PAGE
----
This week the news broke that EPA had moved rules to ban certain uses of three dangerous chemicals from the “pending” column into the “long-term action” column in its regulatory agenda. In the same way that you might say that a holiday gift from your aunt is “interesting” when you know you’ll immediately re-gift it, “long-term action” is DC bureaucrat-speak for “shoved into a drawer,” “kicking the can down the road,” or “not happening.”

A year ago, we applauded when the EPA proposed the three rules banning certain uses of dangerous chemical solvents – methylene chloride (dichloromethane), N-Methylpyrrolidone (NMP) and trichloroethylene (TCE). These were the first proposed restrictions on toxic chemicals under the Lautenberg Chemical Safety Act, and they demonstrated how EPA could use the new law to take action to protect public health. While the 2016 amendments to the Toxic Substances Control Act (TSCA) aren’t everything that we need to protect public health, the new law holds the promise that EPA finally is able to put commonsense restrictions on known chemical hazards. It made sense to start with chemicals for which the agency already had an extensive body of evidence showing harm to our families’ health.

According to EPA’s risk assessments, trichloroethylene (TCE) is associated with such health hazards as kidney and liver cancers, non‐Hodgkin lymphoma, developmental effects, neurotoxicity, and others. Used in paint strippers, methylene chloride and N-Methylpyrrolidone (NMP) are toxic to the brain and liver and can harm the reproductive system. Inhalation of paint strippers containing methylene chloride has also been linked to at least 50 deaths since the 1980’s. This includes 21-year old Kevin Hartley from Tennessee who died in April after stripping a bathtub.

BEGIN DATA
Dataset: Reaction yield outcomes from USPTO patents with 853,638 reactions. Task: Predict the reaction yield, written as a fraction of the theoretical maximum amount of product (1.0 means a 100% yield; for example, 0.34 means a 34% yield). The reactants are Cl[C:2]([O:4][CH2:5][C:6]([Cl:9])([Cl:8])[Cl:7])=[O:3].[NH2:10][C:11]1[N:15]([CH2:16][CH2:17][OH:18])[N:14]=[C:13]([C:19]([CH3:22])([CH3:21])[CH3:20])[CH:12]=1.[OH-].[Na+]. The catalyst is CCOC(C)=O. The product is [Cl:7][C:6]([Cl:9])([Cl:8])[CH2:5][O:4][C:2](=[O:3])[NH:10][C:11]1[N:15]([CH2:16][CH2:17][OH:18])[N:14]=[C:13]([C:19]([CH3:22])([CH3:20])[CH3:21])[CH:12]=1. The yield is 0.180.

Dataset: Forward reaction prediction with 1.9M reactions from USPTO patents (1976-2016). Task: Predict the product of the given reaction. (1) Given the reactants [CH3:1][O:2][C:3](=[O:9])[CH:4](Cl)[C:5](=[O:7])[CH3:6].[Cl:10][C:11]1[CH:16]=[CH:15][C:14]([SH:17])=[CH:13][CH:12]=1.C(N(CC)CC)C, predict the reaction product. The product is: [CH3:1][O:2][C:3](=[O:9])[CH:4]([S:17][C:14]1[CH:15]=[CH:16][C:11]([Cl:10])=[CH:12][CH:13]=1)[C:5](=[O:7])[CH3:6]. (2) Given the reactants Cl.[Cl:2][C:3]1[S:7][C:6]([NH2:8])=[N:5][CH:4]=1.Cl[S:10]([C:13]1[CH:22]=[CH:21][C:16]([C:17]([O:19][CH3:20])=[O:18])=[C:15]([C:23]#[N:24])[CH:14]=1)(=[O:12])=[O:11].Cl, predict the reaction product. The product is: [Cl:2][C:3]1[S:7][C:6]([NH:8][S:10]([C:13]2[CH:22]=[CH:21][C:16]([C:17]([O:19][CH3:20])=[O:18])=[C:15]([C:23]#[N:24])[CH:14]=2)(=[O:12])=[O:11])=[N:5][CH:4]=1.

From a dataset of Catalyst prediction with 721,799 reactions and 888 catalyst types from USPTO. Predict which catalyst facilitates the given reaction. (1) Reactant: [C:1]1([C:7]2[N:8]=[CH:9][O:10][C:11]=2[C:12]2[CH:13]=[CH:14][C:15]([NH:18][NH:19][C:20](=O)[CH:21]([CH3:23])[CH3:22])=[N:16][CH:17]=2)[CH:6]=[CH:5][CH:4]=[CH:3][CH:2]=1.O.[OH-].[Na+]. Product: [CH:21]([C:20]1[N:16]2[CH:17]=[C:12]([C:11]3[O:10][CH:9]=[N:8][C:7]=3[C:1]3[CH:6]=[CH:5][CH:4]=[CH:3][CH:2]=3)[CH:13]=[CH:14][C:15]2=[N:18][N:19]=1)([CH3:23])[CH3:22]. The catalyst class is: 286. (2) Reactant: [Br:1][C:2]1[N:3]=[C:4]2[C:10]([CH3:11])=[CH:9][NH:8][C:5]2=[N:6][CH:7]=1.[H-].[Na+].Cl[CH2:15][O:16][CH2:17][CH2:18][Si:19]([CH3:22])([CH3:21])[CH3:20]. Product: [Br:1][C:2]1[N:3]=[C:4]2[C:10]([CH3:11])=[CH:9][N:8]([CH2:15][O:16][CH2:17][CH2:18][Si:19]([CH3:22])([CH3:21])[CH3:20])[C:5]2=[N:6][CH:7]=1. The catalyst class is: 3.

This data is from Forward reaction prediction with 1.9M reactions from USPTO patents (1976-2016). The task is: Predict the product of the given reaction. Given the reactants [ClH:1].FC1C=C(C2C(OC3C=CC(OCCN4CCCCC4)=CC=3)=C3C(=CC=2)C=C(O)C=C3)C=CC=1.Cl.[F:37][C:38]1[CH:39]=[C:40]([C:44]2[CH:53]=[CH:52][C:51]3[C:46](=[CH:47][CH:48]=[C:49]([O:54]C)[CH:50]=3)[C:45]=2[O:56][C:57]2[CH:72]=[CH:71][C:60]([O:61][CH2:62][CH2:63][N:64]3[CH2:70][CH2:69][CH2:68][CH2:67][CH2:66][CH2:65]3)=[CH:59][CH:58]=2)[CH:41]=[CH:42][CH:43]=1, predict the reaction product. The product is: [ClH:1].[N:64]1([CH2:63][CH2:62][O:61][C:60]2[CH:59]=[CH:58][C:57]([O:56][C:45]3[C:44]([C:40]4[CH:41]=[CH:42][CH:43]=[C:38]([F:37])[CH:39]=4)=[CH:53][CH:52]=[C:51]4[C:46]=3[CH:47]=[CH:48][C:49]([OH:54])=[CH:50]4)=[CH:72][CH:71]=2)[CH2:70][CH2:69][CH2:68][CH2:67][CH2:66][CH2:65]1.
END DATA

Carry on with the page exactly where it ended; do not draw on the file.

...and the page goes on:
Restricting uses of these chemicals seemed to be a no-brainer—unless of course, the brains of the operation (EPA) come straight out of the chemical lobby.

As the year wore on, Safer Chemicals Healthy Families submitted formal comments to the EPA, as did tens of thousands of activists across the country. We met with staff at the EPA to say that the rules were well supported by the science. We also told them that finalizing the rules would not only protect millions of workers and consumers from the hazards of these chemicals, but it would also begin to restore the public’s confidence in the EPA’s ability to protect our families from toxic hazards.

By kicking this can down the road, the Trump EPA is showing that it will not prioritize public health ahead of the interests of the chemical lobby. Not shocking, really – the Trump nominee to run the Office of Chemical Safety and Pollution Prevention (Michael Dourson, who withdrew from consideration last week when it became clear that he could not be confirmed) has worked on behalf of the Halogenated Solvents Industry Alliance, an opponent of the rules.

Administrator Scott Pruitt has chosen this course of inaction, but EPA could still take the rules out of the drawer. If you’re as outraged as I am, help us sound the alarm by submitting a letter to the editor of your local newspaper calling on the EPA to regulate these dangerous chemicals.